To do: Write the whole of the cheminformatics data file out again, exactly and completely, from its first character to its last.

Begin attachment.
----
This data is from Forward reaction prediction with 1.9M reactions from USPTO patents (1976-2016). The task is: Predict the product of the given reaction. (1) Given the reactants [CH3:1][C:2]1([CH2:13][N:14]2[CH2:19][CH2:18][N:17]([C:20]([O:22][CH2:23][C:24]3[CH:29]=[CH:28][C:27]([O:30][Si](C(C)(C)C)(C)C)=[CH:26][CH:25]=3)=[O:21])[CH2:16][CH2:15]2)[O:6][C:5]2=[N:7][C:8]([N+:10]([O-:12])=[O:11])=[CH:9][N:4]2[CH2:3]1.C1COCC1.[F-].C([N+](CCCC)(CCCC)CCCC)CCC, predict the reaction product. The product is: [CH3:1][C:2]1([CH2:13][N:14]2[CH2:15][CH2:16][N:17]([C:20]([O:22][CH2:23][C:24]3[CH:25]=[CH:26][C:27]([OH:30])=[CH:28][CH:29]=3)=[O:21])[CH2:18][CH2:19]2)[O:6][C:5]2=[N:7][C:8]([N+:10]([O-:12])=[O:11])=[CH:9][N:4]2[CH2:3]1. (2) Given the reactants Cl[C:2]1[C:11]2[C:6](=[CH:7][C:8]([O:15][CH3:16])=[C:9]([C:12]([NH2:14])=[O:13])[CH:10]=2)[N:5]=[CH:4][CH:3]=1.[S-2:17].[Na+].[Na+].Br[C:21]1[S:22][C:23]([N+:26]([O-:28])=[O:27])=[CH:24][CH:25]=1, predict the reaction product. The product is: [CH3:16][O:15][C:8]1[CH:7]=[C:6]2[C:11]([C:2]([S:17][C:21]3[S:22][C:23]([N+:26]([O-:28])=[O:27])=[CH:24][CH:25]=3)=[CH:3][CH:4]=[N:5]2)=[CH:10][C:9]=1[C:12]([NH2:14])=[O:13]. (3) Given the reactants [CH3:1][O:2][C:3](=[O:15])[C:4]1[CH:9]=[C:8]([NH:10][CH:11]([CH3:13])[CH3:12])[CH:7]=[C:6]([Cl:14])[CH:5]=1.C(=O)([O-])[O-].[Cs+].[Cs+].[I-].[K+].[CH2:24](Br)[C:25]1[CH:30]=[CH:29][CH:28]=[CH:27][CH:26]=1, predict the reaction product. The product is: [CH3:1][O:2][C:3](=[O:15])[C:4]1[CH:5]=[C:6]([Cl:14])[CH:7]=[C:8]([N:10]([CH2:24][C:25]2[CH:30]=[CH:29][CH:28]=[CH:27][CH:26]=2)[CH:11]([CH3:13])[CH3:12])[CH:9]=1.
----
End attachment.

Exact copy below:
This data is from Forward reaction prediction with 1.9M reactions from USPTO patents (1976-2016). The task is: Predict the product of the given reaction. (1) Given the reactants [CH3:1][C:2]1([CH2:13][N:14]2[CH2:19][CH2:18][N:17]([C:20]([O:22][CH2:23][C:24]3[CH:29]=[CH:28][C:27]([O:30][Si](C(C)(C)C)(C)C)=[CH:26][CH:25]=3)=[O:21])[CH2:16][CH2:15]2)[O:6][C:5]2=[N:7][C:8]([N+:10]([O-:12])=[O:11])=[CH:9][N:4]2[CH2:3]1.C1COCC1.[F-].C([N+](CCCC)(CCCC)CCCC)CCC, predict the reaction product. The product is: [CH3:1][C:2]1([CH2:13][N:14]2[CH2:15][CH2:16][N:17]([C:20]([O:22][CH2:23][C:24]3[CH:25]=[CH:26][C:27]([OH:30])=[CH:28][CH:29]=3)=[O:21])[CH2:18][CH2:19]2)[O:6][C:5]2=[N:7][C:8]([N+:10]([O-:12])=[O:11])=[CH:9][N:4]2[CH2:3]1. (2) Given the reactants Cl[C:2]1[C:11]2[C:6](=[CH:7][C:8]([O:15][CH3:16])=[C:9]([C:12]([NH2:14])=[O:13])[CH:10]=2)[N:5]=[CH:4][CH:3]=1.[S-2:17].[Na+].[Na+].Br[C:21]1[S:22][C:23]([N+:26]([O-:28])=[O:27])=[CH:24][CH:25]=1, predict the reaction product. The product is: [CH3:16][O:15][C:8]1[CH:7]=[C:6]2[C:11]([C:2]([S:17][C:21]3[S:22][C:23]([N+:26]([O-:28])=[O:27])=[CH:24][CH:25]=3)=[CH:3][CH:4]=[N:5]2)=[CH:10][C:9]=1[C:12]([NH2:14])=[O:13]. (3) Given the reactants [CH3:1][O:2][C:3](=[O:15])[C:4]1[CH:9]=[C:8]([NH:10][CH:11]([CH3:13])[CH3:12])[CH:7]=[C:6]([Cl:14])[CH:5]=1.C(=O)([O-])[O-].[Cs+].[Cs+].[I-].[K+].[CH2:24](Br)[C:25]1[CH:30]=[CH:29][CH:28]=[CH:27][CH:26]=1, predict the reaction product. The product is: [CH3:1][O:2][C:3](=[O:15])[C:4]1[CH:5]=[C:6]([Cl:14])[CH:7]=[C:8]([N:10]([CH2:24][C:25]2[CH:30]=[CH:29][CH:28]=[CH:27][CH:26]=2)[CH:11]([CH3:13])[CH3:12])[CH:9]=1.